While there are various degrees of gluten sensitivity ranging from intolerance to Celiac disease, for those who do suffer repercussions when ingesting gluten, it only takes approximately 30 milligrams of gluten to induce a reaction.
In case you haven’t already, forget about Europe’s horsemeat problem. The U.S. has troubles of its own. Groups like the National Cattlemen’s Association don’t want you to know what country your store-bought pork chops came from. Why? Possible retaliatory trade sanctions. And expensive new labels. Isn't there a real food safety problem, though? Shouldn't everyone have the right to know where their food came from?
The Canadian province of Quebec banned fast-food advertising to children in TV and print – 35 years ago. With more than a third of kids and teens today considered to be overweight, should there be a ban on junk-food ads aimed at the under-18 crowd? Isn't it high time that the U.S. government did something about food companies and their “pester power”? Or will nutrition recommendations from the likes of SpongeBob continue to rule the day?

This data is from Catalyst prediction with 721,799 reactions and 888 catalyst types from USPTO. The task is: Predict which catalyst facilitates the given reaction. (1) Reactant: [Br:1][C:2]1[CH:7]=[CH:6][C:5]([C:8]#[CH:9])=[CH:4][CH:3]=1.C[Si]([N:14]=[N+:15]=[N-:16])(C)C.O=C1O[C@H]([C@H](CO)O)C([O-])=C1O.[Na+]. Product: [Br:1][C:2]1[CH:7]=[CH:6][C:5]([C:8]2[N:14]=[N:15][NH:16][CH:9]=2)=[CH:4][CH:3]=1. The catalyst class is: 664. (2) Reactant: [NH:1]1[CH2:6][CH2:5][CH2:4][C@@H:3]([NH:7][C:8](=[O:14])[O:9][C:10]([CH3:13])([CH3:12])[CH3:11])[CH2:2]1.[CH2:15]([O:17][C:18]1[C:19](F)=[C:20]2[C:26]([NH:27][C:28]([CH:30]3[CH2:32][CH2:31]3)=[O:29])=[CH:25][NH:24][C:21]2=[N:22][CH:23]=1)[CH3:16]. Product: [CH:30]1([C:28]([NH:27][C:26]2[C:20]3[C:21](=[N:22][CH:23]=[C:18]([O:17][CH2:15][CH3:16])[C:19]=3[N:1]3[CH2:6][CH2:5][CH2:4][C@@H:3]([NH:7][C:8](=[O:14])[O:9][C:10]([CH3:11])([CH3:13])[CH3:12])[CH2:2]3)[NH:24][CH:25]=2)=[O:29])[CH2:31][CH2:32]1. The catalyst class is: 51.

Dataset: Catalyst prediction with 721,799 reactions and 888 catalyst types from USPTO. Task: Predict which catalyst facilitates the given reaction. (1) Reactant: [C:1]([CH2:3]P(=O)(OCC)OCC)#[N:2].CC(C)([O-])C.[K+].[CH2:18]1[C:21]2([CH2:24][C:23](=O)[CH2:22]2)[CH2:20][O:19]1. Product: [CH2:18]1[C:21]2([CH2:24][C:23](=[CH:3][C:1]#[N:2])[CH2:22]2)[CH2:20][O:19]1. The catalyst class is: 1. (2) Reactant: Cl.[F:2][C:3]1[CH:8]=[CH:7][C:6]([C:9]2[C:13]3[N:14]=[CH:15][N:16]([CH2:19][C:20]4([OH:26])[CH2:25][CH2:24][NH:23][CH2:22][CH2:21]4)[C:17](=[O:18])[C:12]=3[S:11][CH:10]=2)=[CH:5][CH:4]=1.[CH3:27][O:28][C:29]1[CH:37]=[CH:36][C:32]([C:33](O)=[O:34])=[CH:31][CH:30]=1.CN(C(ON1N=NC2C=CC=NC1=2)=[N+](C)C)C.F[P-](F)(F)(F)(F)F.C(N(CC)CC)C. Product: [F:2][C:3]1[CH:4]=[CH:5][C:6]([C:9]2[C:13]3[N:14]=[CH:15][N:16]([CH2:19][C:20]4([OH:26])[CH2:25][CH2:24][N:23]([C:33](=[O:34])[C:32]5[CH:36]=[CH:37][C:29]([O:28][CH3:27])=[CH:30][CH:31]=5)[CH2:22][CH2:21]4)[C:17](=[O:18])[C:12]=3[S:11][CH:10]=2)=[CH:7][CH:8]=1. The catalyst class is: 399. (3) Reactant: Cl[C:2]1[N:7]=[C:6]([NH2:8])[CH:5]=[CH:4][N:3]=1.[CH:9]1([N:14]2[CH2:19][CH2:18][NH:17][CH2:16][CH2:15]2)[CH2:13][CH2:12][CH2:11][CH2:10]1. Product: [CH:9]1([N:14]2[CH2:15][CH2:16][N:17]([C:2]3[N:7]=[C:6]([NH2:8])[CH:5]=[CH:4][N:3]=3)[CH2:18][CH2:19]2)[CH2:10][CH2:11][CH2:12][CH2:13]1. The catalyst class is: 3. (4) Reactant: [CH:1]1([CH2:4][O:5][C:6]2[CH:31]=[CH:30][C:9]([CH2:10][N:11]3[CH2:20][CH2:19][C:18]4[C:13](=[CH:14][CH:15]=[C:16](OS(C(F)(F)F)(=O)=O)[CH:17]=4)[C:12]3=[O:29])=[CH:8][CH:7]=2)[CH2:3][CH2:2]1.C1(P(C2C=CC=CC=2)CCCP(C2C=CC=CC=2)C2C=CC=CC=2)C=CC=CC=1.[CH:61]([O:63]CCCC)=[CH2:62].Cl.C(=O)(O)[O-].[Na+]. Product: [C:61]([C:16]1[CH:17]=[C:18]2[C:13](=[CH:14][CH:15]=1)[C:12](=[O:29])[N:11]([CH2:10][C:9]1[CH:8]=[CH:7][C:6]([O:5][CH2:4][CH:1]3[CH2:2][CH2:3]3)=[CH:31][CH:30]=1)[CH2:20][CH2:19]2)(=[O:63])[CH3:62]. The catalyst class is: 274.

Most people have been through enough cycles of common illnesses to know which remedies should ease their symptoms. And the amount of available medical knowledge online makes treatments like home remedies seem a better alternative to prescription or even over-the-counter drugs. Except when they aren't. Have more and more people lost faith in using pharmaceuticals? Or is the home remedy movement destined to die out?
The British government recently began running shock advertisements intended to fight the twin evils of obesity and smoking. But can shock alone convince people to give up bad habits for good?